[UBS] sold investors RMBS backed by mortgage loans based on inaccurate statements in prospectus supplements and/or investor presentations for the RMBS. Indeed, many of the mortgage loans did not comply with underwriting guidelines or applicable laws and regulations, among other defects. The loan pools backing the securitizations suffered billions of dollars of collateral losses, causing investors to experience shortfalls in principal and interest payments, as well as declines in the market value of their certificates. The conduct uncovered by Attorney General Schneiderman's office harmed countless New York homeowners and investors, as home values declined dramatically during the financial crisis.During this time, UBS's diligence vendors determined that loans sold by the loan originators to UBS did not conform to underwriting guidelines; yet UBS packaged and sold them anyway. Moreover, UBS limited the scope of the diligence conducted on mortgage loans, and UBS admits that it securitized various loans for which no diligence was performed to assess whether the loans conformed to underwriting guidelines or had other defects. Further, UBS's review of securitized mortgage loans, which defaulted shortly after issuance, showed serious problems in the origination of the loans. Nevertheless, even after identifying these problems, UBS continued to purchase and securitize risky loans from the same originators.
Beginning in December 2016, Drakeford allegedly agreed to help manage her victim's financial affairs and pay for her care. She was granted limited access to the victim's checking account. Unbeknownst to victim or the victim's guardian, Drakeford already had fraudulently gained access to the victim's credit card account and had several cards issued in her name. Drakeford then used the credit cards for personal expenditures, including clothing, jewelry, and automobiles, dental work, rent, and utilities. Drakeford paid off the credit card bills with checks drawn on the victim's checking account, all without permission. Drakeford allegedly defrauded the victim of approximately $237,000.
2 Wrongs Don't Add Up To 1 Right In FINRA Regulatory Settlement (BrokeAndBroker.com Blog)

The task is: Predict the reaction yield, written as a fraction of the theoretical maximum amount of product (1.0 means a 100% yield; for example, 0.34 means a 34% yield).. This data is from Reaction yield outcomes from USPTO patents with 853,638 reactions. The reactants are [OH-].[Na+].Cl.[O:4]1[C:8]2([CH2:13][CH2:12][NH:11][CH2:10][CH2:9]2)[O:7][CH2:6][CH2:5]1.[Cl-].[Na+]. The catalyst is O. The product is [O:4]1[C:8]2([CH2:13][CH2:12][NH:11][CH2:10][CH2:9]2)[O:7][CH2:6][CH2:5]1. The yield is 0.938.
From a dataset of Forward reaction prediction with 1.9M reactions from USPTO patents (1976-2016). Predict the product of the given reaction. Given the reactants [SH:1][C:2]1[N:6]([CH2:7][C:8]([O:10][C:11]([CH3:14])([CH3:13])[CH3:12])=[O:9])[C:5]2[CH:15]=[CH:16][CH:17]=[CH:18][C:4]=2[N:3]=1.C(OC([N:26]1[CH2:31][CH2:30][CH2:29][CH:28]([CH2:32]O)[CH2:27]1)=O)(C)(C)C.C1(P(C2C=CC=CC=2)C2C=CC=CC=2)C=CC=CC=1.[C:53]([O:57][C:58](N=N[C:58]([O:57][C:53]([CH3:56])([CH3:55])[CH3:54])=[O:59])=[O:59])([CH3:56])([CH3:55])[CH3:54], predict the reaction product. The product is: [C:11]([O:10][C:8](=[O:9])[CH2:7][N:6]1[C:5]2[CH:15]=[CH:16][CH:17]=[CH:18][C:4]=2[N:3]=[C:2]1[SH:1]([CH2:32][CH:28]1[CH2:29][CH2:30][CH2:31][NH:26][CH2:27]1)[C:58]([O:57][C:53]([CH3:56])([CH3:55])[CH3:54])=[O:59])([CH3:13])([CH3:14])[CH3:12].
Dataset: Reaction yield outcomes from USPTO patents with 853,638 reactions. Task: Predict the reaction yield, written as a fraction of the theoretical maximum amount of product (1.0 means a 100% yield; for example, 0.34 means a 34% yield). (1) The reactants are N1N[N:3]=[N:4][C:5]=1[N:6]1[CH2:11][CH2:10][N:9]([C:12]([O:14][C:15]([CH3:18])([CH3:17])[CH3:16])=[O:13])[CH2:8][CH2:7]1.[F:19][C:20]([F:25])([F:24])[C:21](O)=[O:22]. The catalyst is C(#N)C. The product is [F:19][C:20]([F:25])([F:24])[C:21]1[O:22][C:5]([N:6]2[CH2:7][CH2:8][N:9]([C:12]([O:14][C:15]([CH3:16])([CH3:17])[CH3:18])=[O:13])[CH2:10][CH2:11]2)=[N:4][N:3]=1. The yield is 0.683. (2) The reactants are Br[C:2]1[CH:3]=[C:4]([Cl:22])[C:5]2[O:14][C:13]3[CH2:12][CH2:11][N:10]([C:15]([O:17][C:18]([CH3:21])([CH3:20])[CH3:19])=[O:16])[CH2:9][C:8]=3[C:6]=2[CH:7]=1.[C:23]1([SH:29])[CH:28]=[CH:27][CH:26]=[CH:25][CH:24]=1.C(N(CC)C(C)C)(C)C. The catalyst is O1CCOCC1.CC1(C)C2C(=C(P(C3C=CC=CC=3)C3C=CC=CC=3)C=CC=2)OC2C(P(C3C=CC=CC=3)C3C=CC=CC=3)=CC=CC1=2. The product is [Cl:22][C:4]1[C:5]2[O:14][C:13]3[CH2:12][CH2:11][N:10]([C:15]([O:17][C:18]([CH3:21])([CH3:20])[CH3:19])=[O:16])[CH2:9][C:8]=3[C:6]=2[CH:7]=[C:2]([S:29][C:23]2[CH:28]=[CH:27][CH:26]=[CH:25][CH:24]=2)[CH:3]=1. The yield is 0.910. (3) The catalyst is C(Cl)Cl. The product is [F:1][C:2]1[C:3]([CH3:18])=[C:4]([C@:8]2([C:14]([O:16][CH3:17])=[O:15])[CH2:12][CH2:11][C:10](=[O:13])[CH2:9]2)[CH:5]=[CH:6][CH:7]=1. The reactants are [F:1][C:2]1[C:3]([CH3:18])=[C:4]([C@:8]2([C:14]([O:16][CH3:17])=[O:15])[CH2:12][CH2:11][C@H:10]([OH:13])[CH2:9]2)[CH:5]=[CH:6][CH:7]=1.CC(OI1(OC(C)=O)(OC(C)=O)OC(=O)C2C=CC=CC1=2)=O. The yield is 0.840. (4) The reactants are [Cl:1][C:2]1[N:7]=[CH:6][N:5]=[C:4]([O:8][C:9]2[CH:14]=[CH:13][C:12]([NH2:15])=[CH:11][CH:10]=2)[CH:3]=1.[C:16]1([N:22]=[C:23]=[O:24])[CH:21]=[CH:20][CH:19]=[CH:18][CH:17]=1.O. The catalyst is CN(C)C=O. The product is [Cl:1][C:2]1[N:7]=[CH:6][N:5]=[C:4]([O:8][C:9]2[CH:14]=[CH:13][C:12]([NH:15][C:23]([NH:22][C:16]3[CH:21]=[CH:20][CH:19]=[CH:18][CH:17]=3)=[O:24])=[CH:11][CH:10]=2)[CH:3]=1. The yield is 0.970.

Imagine we got six customers with eight brokerage accounts. Now, imagine that for some four years we got a stockbroker who engages in 1,290 purportedly unauthorized transactions in those customers' accounts. Let's have a bit of fun with the math. To annualize the transactions, let's divide 1,290 by 4 and come up with 322.5. Next, let's divide 322.5 by 8 accounts and get about 40. Finally, let's divide 40 by 12 to see how that breaks down per month, which is about 3.4 trades a month per account.
So . . . each and every month for about 48 months, your stockbroker is executing between 3 and 4 unauthorized trades in one of your brokerage accounts. I have a brokerage account. I would know if there were 3 to 4 unauthorized trades in that account. I would be screaming bloody murder and you can sure as hell bet that no one is going to enter that many trades in my accounts without my consent over a four-year period.
On the other hand, there are a lot of crooks and con artists out there. Sometimes they dupe customers into believing that what looks like a trade isn't or what looks like a buy was a back-office error. Then you have customers with medical or mental conditions and they just can't follow their accounts. In the end, it often comes down to whether an apparent fraud is intentional or inadvertent, whether something was a misunderstanding or willful failure to follow instructions, whether there was a miscommunication or knowing disregard.